Does LinkedIn Think Women Can't Be Web Developers?
Wow, perpetually-lukewarm, semi-useful career website LinkedIn has a scandal on its hands. OK, it's really more of a scandal that's mostly blown over, but still: In late July, the website mistakenly removed ads that featured pictures of female Web developers. Why? Well, because they were pictures of women. Silly people, ladies can't do stuff with computers, didn't you know?!
TopTal, a company that connects Web engineers and designers with customers, was running ads that featured photos of women, photos that were apparently deemed offensive by the LinkedIn community. Mind you, these were not photos of ladies in bikinis or spreadeagled on sports cars... they were pretty basic, tasteful headshots. Anyway, the photos were disabled and when Taso Du Val, TopTal's CEO inquired as to why, LinkedIn said it was because people complained about the "women images" present in the ads.
LinkedIn asked Du Val to revise the ads with images "relating to the product advertised," never mind that one of the women featured prominently in the ads is Florencia Antara, a real-life Web engineer associated with TopTal. Smartly, Du Val wrote about the brouhaha on his blog, showing the emails from LinkedIn, as well as the images his company was using on the site. He wrote:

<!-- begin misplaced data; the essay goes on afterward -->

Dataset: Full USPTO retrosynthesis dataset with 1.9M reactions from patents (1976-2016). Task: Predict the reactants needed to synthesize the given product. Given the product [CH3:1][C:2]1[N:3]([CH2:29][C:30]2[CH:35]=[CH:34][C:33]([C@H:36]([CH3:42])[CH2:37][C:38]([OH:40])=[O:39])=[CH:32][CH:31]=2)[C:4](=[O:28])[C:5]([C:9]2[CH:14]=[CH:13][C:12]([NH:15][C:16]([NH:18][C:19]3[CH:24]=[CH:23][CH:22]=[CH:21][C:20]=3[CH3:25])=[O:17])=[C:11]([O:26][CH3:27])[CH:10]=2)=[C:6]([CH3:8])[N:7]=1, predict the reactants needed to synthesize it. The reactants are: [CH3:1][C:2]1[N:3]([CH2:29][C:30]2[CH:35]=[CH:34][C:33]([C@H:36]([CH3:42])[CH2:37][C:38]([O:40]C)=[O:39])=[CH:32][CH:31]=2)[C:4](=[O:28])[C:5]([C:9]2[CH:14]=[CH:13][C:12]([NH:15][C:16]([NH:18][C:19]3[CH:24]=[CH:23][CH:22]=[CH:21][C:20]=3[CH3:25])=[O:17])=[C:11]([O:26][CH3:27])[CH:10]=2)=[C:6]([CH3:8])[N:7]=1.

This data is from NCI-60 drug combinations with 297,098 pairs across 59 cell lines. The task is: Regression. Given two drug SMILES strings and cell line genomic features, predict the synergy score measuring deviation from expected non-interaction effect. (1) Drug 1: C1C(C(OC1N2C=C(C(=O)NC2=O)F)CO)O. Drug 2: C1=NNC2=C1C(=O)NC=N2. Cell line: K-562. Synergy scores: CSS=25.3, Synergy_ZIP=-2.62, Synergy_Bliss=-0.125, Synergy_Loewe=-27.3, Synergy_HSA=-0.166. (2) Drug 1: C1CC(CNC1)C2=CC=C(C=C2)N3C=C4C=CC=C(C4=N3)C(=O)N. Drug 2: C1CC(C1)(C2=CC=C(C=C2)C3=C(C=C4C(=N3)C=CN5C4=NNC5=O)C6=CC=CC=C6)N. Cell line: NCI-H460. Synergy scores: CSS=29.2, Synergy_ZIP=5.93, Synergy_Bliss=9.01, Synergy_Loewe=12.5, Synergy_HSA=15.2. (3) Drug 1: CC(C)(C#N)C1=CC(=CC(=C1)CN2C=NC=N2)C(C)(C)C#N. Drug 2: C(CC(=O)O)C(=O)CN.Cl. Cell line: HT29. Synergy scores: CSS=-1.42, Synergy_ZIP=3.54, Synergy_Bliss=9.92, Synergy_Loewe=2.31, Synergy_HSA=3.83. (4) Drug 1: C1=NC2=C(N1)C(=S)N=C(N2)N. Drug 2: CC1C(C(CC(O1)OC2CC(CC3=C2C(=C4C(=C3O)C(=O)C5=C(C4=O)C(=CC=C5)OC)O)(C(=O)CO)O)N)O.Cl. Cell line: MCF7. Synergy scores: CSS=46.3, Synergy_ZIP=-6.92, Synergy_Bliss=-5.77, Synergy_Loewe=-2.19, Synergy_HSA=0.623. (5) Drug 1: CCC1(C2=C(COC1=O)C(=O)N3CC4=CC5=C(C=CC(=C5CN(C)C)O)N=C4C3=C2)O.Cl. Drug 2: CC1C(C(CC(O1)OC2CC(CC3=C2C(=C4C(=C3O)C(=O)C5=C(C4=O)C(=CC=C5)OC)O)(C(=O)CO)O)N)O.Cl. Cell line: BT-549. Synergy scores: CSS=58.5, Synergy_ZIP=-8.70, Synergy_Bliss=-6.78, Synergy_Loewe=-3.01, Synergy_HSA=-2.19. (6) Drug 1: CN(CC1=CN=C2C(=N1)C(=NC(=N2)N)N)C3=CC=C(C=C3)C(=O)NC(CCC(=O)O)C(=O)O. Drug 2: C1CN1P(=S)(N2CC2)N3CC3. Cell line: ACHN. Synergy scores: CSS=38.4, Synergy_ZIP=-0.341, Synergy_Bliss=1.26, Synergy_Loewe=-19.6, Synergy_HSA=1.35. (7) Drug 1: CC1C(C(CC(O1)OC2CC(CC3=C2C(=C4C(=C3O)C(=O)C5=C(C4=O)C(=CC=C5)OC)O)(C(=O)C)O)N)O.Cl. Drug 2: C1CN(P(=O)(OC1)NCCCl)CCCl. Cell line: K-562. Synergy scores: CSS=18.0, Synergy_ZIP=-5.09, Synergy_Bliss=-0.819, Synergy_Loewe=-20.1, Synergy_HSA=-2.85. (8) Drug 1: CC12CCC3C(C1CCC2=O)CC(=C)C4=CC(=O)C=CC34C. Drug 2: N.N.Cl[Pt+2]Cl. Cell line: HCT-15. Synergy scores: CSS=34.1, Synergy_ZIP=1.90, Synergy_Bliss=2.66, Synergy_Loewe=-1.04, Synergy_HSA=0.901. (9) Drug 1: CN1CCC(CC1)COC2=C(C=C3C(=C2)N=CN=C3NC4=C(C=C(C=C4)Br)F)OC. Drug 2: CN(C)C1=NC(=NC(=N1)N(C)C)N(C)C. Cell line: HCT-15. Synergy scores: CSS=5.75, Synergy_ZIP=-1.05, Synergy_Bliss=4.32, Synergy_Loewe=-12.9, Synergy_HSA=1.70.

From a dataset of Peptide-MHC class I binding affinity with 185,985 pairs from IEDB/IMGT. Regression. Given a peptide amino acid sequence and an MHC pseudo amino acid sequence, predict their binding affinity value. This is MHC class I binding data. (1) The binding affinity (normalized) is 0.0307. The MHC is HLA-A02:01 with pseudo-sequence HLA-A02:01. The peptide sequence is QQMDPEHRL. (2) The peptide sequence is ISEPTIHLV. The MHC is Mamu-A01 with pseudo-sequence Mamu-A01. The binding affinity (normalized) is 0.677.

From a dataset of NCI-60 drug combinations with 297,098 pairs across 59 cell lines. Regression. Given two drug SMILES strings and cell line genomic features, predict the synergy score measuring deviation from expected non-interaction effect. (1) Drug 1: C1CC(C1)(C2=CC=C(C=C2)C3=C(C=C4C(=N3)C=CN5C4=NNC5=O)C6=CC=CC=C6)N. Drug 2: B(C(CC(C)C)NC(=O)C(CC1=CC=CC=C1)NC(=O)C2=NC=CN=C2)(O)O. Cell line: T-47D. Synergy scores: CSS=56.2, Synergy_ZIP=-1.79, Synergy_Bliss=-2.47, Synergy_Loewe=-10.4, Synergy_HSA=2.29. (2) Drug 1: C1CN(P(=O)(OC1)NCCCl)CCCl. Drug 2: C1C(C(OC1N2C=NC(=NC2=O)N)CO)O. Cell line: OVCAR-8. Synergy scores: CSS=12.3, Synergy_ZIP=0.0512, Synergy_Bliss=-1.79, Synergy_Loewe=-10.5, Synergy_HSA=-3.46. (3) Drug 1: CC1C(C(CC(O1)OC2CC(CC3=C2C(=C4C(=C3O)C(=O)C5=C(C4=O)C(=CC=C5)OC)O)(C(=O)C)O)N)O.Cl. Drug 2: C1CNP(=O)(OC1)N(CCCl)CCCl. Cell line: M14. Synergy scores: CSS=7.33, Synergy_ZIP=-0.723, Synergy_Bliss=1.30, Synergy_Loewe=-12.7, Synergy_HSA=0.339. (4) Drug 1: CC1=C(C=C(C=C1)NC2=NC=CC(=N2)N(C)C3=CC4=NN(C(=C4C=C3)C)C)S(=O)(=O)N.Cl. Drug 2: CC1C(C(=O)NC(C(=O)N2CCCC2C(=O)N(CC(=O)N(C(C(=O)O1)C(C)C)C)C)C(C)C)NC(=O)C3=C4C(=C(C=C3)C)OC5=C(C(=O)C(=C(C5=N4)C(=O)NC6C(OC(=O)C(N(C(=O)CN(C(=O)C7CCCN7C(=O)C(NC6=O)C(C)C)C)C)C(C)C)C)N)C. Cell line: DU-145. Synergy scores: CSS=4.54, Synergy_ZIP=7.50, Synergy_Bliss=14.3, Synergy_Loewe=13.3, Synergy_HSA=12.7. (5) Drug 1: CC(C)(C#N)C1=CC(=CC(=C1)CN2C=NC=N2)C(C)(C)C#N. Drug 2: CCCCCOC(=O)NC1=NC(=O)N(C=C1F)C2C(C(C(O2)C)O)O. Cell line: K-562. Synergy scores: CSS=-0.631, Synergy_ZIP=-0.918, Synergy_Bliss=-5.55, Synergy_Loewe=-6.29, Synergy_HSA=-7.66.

The fact of the matter is: members of the tech community (LinkedIn users) saw it as impossible that our female engineers could actually be engineers, and a leader of the tech community (LinkedIn) agreed with them....I’m disappointed both on a personal and professional level. I expect better.
Eventually LinkedIn realized their error and allowed TopTal to renable all their ads, including the ones with photos previously deemed offensive. LinkedIn spokesperson Fenot Tenkle said, in an email to the Huffington Post:
"While our customer service was going through a standard process of reviewing LinkedIn Ads, TopTal’s ads were rejected in error."
I'm glad to know LinkedIn has put TopTal's ads featuring both men and women back on the site, but I think this whole situation is a pretty clear example of just how much bullshit and prejudice women in the tech industry still face. I mean, a company can't even feature women in its ads because people think the ads must be fake, or because the idea of having a woman in an ad for web developers is somehow wrong, offensive, or incongruous? That's not only sad, it's ridiculous. If LinkedIn were a building, I would totally plaster it with graffitied photos of women engineers, tech developers, computer scientists, graphic designers and other techy people who are female-identified.